Just outside the Millwall Inner Dock in Glengall Road (a section that was renamed Tiller Road) was the Capewell Horse Nail works, an American company with its headquarters in Connecticut.
The firm moved to Shropshire in the mid-1900s and the works were taken over by Alexander Dunbar, who operated there from 1911 to 1929. (Dunbar, by the way, came from Guelph, Ontario, and his patented cask manufacturing process was sometimes known as the Guelph System. Hence the Guelph Cask Company that once operated in Deptford Ferry Road, behind the Vulcan).
A year after the cooperage closed, Poplar Borough Council purchased the one-acre site for the construction of a block of flats. The name ‘Dunbar’ had been associated with the site for close two twenty years, and this was commemorated in the name of the block, but in large part the name was also chosen as a nod to Limehouse businessman and shipowner, Duncan Dunbar.
The Survey of London was not positive about the building’s architecture:
The Borough’s change to a Modernistic style seems to have been gradual and ad hoc, brought about as much as anything by the adoption of solid parapeted concrete balconies. This change first appeared at Dunbar House … which represented a rather ungainly transition. At the front of the building, plain concrete balconies were interrupted by equally plain brick verticals, with a central brick staircase tower. The windows were wider than in previous blocks but were still wooden sashes with Georgian-type glazing bars.
I maintain an historic Isle of Dogs Name and Address Database (you can search through it at: http://www.isleofdogs.org.uk/addresses/search.php) and these are the recorded surnames of residents of Dunbar House in 1939. It is based on the electoral register and – because not everybody registered to vote and not everybody reported a change of address on time – it is not necessarily complete or accurate
Remarkably, especially considering its proximity to Millwall Docks, Dunbar House suffered no significant damage during WWII (nor did Hammond House, across the road). It was a close thing though, as rescue worker Bill Regan recorded in his diary on 17th July 1944, probably referring to a V1 (‘Doodlebug’): Last night bomb heading for Dunbar House exploded in the air.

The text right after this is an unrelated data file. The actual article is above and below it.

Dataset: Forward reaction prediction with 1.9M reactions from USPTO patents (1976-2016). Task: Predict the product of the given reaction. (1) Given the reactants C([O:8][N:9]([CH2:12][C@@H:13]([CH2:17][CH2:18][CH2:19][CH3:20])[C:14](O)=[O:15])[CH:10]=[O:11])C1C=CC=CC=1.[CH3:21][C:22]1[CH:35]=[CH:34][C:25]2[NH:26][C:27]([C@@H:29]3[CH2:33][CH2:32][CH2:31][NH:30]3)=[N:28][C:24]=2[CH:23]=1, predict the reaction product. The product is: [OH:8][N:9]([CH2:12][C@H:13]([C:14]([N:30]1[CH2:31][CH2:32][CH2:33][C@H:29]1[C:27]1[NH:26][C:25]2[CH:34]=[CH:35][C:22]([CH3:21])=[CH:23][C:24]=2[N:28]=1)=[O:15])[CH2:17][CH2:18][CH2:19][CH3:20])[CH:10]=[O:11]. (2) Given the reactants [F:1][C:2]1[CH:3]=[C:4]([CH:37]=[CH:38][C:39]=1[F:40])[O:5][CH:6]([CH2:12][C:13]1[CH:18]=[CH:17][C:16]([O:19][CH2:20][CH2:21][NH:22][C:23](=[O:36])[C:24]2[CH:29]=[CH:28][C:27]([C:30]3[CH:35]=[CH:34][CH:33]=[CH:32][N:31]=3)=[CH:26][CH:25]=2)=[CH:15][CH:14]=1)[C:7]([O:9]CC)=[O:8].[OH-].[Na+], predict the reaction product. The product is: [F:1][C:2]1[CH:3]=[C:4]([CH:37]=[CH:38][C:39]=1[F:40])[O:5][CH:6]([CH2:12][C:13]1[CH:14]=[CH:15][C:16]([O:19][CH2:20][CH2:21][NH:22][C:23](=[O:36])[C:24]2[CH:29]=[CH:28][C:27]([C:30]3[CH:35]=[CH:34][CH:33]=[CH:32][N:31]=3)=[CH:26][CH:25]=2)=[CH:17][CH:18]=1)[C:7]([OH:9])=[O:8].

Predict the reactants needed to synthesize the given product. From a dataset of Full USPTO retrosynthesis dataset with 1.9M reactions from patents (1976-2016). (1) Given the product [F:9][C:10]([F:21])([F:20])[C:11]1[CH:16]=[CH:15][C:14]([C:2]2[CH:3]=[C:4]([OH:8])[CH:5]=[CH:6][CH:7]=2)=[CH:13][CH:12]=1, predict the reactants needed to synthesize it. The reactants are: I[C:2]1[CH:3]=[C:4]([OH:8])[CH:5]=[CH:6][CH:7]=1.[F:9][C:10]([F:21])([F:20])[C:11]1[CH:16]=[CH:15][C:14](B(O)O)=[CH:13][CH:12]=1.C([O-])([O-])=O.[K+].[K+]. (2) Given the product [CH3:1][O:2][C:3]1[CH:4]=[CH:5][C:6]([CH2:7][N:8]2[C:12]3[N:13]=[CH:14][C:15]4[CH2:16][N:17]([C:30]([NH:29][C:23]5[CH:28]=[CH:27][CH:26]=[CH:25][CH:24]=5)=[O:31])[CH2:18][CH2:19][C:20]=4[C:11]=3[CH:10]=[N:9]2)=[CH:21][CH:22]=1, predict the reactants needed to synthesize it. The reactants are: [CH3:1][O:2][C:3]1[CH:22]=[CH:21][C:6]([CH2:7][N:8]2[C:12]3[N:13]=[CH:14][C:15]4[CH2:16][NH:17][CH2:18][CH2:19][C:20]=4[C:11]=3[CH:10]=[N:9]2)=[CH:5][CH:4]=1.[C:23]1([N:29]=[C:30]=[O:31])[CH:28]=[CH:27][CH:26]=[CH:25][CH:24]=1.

In 1952, the British Antarctic Expedition’s ship, Theron, was loaded with supplies in Millwall Docks before departing on a three-year voyage. Forget all the historic significance of that, just look at Dunbar House in the background of the closing few seconds 🙂
In the 1970s, Dunbar House was in need of renovation and modernization, but the Council could not justify or cover the cost. Survey of London:
Government restrictions on public spending stopped widespread refurbishment and modernization of the existing housing stock for a time, despite the increasing age of many of the dwellings and the defects of a significant number of the more modern buildings. In general the condition of local authority housing in Tower Hamlets worsened dramatically between 1980 and 1986, the proportion categorized as unsatisfactory rising from 15 per cent to 49 per cent.
As a consequence, in 1976, Dunbar House was demolished. Scenes of a derelict Dunbar House and its demolition were captured by Gary Wood…
A green, open space (I hesitate to call it a park) was created on the cleared site.
More recently, housing has been built around the edges of the site of Dunbar House. The short estate street is named Omega Close, for reasons which escape me.
Quite a nice little play area for young children. Shame these dogs can’t read the ‘No Dogs Allowed’ sign on the gate.